Use this URL to cite or link to this record in EThOS: http://ethos.bl.uk/OrderDetails.do?uin=uk.bl.ethos.492351
Title: Building knowledge in young firms through brokering and searching
Author: Zhang, Joanne Jin
Awarding Body: City University, London
Current Institution: City, University of London
Date of Award: 2008
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Abstract:
In this volume of work, I aim to explore how young firms build knowledge to gain sustainable competitive advantage. Such a research objective requires me to pay attention to both knowledge as content and the process of knowing (Polanyi, 1966). Furthermore, it also requires me to unpack the 'black box' issues by examining individual action as well as the way interaction among individuals leads to organizational outcomes (Gephart, 2004). Hence, I adopt a real-time longitudinal multiple case-design in this study. Data were collected at multiple levels over a period of 38 months from Oct 2003 to Dec 2006 on 12 high-tech start-ups in the UK. Drawing upon this unique dataset, I examine the-knowledge building process at both micro- and macro-level. At micro-level (Chapter 3), building upon the brokering literature (Simmel, 1950; Burt, 1992; Pollock et aI., 2004), I explore the issue of how a firm could utilize different types of broker in its network construction process in;order to adapt to the changing knowledge needed as it grows. I classify two types of broker with respect to a firm's evolutionary stages. Architects help to build a firm's network by bridging structural holes across different stages of the organization life-cycle, whilst functionalists help to bridge structural holes at a single development stage. Drawing upon 229 brokering incidents by 115 brokers involving 12 UK high-tech start-ups, I show that architects and functionalists not only co-exist, but also interact with each other as a firm grows. They have complementary roles. Moreover, my data reveals that brokers may not always act according to type. This chapter contributes to a dynamic view of knowledge brokerage. At macro-level (Chapter 4), drawing upon the search literature (CXert and March, 1963; Nelson and Winter, 1982; Gavetti and Levinthal, 2000), I aim to explore the origin and dynamics of strategic search. In particular, I investigate how the patterns of interaction between cognition and action differ in a guided vs. an experiential search proce·ss. I adopt a semi-grounded approach (Isabella, 1990) to examine the search processes of the 12 high-tech start-ups from the. pre-founding stage. I illustrate how the pattern of interaction differs. Moreover, my data suggests that different search processes starting·?from a similar stage may reach a similar end stage through different knowledge building paths. This·seems to indicate a false sense of 'knowledge sameness'. The chapter contributes to the, search literature and also informs the modelling community. Putting the above together, the findings of this study portray the nature of knowledge as complex, nested and multi-dimensional, as well as supporting a process view of knowledge. Moreover, the findings not only highlight the critical role of strategy making in a young firm's survival and its subsequent quality of life (Hitt et aI., 2001), but also enhance our understanding of the origin and evolution of a firm's .strategy. To sum up, this study illustrates the importance of vIewmg different theoretical lenses and methods as complementary rather than competing. Furthermore, this study attempts to bridge the methodological gap between micro- and macro-level analysis without dismissing 'the very notion of levels' (Brown and Duguid, 2001). Therefore, I argue that this study contributes to a dynamic and holistic view of knowledge management in the firm (Nonaka and Takeuchi, 1995; Spender and Grant, 1996).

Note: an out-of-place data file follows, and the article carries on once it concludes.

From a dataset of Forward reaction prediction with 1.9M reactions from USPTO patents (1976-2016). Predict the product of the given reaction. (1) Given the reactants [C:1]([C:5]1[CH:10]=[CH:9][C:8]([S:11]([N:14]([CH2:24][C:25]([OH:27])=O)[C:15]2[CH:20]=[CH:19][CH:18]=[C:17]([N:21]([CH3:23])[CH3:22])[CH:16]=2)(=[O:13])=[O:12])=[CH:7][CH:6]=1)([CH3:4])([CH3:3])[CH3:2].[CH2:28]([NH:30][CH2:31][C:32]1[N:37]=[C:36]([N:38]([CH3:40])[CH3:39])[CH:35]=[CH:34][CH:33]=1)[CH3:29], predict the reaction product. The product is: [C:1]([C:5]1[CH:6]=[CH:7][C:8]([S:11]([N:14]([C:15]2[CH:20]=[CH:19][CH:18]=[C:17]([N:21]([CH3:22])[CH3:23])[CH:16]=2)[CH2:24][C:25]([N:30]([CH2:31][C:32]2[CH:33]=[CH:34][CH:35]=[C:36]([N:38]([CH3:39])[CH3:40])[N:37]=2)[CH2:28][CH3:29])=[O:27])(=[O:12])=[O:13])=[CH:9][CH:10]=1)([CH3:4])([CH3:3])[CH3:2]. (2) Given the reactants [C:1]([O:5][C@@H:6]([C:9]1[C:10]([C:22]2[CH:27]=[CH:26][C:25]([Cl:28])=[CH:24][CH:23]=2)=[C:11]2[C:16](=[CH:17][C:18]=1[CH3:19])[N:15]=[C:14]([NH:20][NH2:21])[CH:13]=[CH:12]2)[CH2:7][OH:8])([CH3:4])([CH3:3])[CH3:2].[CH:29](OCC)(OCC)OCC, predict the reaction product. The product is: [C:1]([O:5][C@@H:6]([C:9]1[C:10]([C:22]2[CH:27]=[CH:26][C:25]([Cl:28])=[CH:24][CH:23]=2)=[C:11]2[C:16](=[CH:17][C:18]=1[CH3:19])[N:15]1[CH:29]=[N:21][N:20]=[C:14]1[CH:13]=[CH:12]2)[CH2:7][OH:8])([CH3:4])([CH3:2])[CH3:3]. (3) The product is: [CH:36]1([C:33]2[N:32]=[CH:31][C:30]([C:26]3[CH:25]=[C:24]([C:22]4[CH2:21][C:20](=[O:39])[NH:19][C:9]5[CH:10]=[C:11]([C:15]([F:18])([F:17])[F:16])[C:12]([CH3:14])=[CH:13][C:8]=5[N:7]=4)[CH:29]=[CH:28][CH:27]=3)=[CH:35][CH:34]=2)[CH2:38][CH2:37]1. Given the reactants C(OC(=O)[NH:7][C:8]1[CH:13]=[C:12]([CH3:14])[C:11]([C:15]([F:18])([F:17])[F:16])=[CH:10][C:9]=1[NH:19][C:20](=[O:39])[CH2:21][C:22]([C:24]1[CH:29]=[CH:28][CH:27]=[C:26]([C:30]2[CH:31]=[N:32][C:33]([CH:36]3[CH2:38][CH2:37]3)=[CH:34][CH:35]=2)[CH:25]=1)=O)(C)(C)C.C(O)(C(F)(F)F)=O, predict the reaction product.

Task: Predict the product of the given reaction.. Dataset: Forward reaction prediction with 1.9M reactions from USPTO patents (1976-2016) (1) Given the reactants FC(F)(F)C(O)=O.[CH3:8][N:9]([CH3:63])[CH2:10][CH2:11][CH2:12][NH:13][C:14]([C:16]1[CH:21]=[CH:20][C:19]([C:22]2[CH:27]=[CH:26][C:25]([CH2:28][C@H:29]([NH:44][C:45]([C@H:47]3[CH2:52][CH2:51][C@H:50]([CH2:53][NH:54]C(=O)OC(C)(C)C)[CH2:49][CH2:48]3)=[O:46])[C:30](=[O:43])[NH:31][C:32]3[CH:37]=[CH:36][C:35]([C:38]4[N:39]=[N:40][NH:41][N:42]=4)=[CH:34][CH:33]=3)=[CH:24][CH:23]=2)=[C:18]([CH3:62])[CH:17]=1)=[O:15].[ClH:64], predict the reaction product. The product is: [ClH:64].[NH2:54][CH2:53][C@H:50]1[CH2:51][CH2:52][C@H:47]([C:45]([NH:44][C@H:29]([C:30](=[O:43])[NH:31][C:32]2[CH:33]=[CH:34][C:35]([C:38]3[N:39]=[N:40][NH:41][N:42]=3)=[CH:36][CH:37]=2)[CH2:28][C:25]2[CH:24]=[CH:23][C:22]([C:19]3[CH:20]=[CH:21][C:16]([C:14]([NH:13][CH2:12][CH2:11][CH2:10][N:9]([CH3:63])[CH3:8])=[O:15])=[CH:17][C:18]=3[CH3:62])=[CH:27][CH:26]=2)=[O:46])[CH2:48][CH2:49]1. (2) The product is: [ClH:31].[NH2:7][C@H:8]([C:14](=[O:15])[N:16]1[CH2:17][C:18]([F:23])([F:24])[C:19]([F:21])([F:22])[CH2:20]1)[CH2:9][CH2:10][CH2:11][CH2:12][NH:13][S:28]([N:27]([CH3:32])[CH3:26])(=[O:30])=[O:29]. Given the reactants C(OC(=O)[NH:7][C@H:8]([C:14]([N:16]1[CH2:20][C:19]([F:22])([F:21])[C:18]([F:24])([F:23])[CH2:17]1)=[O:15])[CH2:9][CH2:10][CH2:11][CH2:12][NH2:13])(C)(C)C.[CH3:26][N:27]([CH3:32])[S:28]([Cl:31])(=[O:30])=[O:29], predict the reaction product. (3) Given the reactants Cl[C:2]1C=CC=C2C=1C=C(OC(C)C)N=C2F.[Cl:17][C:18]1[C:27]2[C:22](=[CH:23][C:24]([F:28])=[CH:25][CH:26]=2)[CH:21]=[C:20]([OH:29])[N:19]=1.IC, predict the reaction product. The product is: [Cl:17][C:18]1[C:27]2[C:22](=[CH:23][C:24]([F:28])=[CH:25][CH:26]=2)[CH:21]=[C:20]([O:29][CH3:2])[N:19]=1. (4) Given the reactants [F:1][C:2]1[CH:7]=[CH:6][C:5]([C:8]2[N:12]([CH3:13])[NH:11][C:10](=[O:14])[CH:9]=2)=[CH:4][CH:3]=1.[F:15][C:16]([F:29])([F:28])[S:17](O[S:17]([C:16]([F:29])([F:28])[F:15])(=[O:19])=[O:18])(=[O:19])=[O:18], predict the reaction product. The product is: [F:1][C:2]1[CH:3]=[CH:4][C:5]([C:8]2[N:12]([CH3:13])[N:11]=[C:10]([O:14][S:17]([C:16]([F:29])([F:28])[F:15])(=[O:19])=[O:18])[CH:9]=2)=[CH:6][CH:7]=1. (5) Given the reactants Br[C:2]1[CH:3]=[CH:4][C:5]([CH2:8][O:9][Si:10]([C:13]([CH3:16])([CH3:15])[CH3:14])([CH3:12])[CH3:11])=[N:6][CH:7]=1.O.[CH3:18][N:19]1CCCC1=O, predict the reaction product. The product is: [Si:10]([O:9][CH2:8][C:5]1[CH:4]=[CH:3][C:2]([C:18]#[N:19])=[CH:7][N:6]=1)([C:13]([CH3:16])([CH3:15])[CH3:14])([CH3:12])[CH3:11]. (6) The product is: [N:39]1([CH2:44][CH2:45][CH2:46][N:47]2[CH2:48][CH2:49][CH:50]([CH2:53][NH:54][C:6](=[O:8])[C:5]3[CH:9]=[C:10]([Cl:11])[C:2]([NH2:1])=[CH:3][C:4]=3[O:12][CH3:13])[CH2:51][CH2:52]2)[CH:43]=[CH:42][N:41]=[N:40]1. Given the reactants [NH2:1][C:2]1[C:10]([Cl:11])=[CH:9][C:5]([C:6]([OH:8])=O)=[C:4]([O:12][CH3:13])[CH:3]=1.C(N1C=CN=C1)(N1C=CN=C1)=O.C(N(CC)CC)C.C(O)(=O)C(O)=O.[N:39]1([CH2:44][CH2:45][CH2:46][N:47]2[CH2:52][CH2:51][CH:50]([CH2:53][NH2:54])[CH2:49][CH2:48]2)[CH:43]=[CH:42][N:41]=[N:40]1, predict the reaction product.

Supervisor: Not available Sponsor: Not available
Qualification Name: City University, London, 2008 Qualification Level: Doctoral
EThOS ID: uk.bl.ethos.492351  DOI: Not available
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